Over the past couple years, many states across the country have seen a drop in the number of licensed hemp producers as oversupply stifles production and hurts prices.
But one state where interest has held steady is Minnesota. In 2019, the state licensed 353 hemp growers and 214 processors.
By 2021, the number of growers remained nearly the same at 348, while the number of processors jumped to 247.
That interest has translated to acreage. In 2021, Minnesota farmers harvested the third-most amount of hemp–2,300 acres–than producers anywhere else in the country.
Katy Mutschler, the hemp program coordinator with the Minnesota Department of Agriculture (MDA), attributes much of the interest in hemp to the state’s natural resources. “I just think Minnesota has really great farmland,” Mutschler says.
But beyond that, the MDA has been working to create not only a regulatory environment conducive to growing hemp, but also opportunities for the industry to expand beyond cannabinoid production.
“We try to support our growers in any way possible,” Mutschler says.
Minnesota’s first year of licensing was 2016, when the state licensed a total of six growers. That number remained relatively low until interest exploded in 2019.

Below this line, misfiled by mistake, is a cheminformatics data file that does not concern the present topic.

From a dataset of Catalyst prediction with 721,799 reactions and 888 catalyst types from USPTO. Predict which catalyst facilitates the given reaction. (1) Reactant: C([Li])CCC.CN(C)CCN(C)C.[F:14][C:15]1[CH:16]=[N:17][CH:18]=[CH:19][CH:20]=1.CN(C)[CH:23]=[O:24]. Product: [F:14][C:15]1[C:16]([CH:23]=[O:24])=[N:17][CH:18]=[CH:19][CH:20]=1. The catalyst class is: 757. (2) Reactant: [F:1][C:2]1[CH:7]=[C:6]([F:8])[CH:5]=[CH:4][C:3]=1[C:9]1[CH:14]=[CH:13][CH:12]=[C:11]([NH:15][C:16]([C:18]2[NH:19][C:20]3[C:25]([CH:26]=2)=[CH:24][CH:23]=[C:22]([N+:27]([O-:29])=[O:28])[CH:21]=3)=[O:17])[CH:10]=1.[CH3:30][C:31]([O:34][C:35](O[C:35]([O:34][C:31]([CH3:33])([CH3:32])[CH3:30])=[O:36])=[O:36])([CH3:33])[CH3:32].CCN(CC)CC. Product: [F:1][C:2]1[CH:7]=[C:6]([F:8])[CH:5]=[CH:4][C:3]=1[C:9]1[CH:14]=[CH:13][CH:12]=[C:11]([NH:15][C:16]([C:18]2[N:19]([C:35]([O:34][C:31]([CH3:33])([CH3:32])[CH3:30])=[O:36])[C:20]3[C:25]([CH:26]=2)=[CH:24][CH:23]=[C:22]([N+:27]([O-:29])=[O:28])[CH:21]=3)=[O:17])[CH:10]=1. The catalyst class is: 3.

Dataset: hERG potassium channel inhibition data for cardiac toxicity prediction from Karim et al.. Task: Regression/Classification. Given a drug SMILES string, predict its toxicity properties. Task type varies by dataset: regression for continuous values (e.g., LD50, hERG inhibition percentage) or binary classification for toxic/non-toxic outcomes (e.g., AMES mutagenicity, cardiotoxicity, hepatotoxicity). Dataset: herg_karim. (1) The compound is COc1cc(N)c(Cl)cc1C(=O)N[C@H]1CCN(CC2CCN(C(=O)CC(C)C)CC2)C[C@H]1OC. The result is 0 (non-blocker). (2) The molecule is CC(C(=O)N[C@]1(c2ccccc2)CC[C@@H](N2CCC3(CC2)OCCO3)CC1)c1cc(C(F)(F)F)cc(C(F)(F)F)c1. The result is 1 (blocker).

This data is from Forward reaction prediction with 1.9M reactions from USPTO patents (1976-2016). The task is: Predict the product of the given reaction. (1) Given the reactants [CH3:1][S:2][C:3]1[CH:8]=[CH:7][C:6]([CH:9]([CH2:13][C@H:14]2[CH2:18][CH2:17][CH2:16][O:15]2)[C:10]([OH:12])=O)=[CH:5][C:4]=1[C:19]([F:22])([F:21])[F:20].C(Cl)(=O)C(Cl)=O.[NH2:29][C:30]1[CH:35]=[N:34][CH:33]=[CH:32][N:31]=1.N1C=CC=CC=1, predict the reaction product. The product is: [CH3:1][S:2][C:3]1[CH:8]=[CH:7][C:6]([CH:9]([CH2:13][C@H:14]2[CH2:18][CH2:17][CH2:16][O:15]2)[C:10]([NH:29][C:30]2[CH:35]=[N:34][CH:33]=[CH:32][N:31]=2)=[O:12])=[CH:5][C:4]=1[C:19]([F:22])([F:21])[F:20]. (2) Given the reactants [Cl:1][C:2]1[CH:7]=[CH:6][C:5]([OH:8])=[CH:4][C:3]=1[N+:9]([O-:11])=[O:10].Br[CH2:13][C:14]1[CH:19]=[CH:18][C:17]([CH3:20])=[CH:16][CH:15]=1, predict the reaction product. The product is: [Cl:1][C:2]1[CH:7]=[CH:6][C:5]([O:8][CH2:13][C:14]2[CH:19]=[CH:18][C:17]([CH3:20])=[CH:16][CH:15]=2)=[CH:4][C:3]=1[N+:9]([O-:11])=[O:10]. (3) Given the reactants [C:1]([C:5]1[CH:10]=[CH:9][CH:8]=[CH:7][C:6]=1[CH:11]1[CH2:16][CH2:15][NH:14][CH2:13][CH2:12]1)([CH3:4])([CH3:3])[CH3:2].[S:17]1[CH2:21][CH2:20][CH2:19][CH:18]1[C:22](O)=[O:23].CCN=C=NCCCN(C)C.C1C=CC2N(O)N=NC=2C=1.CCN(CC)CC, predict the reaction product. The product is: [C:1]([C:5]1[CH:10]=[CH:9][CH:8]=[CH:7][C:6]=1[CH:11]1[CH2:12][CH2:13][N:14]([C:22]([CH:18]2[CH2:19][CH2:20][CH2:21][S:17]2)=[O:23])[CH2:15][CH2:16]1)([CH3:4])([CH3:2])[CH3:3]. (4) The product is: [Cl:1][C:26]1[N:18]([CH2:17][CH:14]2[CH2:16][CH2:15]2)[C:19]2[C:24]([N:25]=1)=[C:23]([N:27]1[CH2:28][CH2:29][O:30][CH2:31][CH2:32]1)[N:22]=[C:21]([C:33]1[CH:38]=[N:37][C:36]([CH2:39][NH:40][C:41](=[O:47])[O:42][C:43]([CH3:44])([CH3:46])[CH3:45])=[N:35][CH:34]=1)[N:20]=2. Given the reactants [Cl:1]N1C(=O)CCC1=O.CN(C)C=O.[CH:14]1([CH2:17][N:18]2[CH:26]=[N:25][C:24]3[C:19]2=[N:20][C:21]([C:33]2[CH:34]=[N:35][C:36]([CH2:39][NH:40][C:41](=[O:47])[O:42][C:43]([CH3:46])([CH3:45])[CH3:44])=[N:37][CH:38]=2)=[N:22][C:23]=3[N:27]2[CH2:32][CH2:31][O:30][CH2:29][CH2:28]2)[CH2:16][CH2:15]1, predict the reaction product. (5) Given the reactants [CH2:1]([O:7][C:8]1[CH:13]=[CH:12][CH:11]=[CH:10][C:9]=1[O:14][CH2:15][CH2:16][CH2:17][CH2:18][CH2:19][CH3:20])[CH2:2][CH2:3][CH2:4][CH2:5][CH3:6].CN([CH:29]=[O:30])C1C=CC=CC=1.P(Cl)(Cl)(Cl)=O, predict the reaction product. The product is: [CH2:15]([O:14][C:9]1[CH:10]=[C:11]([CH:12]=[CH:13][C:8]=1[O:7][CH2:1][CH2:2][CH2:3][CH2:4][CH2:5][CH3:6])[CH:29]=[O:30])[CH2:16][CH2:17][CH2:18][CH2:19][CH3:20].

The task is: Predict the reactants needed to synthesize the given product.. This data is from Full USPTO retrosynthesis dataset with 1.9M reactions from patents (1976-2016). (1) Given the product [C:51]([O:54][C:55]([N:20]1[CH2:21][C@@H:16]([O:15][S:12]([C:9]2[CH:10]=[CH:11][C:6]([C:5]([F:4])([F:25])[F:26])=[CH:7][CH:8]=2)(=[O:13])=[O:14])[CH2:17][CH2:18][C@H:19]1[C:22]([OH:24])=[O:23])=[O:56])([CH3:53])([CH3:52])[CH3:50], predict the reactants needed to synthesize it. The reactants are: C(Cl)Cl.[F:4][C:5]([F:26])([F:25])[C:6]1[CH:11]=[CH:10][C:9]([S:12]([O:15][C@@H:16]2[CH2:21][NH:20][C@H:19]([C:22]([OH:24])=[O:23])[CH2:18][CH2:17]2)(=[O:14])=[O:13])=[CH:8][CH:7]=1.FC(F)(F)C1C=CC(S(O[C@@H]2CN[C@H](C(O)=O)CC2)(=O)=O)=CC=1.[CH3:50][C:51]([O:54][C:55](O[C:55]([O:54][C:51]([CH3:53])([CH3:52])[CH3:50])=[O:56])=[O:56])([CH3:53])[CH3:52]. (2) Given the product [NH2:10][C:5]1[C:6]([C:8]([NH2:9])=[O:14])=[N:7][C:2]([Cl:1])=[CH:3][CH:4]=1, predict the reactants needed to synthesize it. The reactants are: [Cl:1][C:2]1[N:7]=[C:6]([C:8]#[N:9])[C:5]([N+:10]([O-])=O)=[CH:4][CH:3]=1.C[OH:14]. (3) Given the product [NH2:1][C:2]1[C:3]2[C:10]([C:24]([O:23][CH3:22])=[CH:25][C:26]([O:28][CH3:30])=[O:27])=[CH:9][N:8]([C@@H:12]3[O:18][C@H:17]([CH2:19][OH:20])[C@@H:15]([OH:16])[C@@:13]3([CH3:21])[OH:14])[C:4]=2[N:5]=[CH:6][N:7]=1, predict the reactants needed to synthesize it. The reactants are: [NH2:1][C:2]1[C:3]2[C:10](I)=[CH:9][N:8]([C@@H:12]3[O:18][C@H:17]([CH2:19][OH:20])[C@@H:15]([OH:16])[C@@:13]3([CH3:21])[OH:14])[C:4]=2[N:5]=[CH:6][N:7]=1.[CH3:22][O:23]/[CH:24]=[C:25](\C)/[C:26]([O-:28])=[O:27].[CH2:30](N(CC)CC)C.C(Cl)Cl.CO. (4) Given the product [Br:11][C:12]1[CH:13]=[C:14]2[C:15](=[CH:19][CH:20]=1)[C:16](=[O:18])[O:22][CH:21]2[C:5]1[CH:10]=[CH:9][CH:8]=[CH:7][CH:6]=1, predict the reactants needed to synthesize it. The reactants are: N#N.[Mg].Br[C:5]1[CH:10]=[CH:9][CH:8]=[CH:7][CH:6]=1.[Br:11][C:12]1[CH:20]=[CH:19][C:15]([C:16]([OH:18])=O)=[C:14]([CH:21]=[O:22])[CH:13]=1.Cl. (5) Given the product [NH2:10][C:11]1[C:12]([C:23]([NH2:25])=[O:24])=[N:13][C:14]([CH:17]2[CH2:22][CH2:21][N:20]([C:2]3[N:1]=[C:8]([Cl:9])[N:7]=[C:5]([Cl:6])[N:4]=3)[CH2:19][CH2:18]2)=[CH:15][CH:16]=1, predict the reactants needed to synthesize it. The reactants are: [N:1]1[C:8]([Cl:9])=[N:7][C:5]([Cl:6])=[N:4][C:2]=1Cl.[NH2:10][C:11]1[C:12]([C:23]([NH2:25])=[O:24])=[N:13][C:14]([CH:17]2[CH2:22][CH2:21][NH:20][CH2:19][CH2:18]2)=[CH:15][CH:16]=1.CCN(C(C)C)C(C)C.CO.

Mutschler says Minnesota was the first state to receive hemp plan approval from the USDA following the issuance of the final rule on hemp.
The state took advantage of some of the final rule’s flexibilities, like remediation for “hot” crops that test above 0.3% THC, as well as random and risk-based sampling.
The risk-based sampling allows experienced producers who grow certain varieties to take samples themselves. “We had three total take their own samples last year, but it went really smoothly,” Mutschler says.
On the remediation front, producers whose hemp tests above 0.3% THC but below 1% THC can either separate and destroy non-compliant flowers while retaining stalks, leaves, and seeds, or shred the entire plant to create a mixture to be retested. Of the 17 producers who attempted remediation in 2021, 11 were successful, Mutschler says.
“We’ve noticed it doesn’t necessarily provide the grower with a fail-safe. … But it definitely is something that gives growers hope,” Mutschler says.
Dave Ladd, president of the Minnesota Industrial Hemp Association, says the department of agriculture has been an ally to the industry.
“We’ve been very forward-thinking here in Minnesota with the department of agriculture,” Ladd says. “They’ve been great to work with. Minnesota has been a leader in a lot of ways.”
The environment, too, has given hemp growers in the state an advantage. Producers are spread all across the state, Mutschler says. With arable land, easy water access, and minimal pest or disease issues, growers have few natural enemies to battle.
Mutschler does note that a drought in 2021 caused a loss of approximately 5% of lots–mainly those that weren’t irrigated.
“It’s not necessarily nature that has caused problems–it has been all the other challenges,” Ladd says.
Despite Minnesota hemp growers’ relative stability, Ladd notes the state’s industry deals with its fair share of challenges. He cites roadblocks that many in the hemp industry across the country have had to deal with, such as oversupply, lack of access to capital, and unclarity from federal regulations in the CBD arena.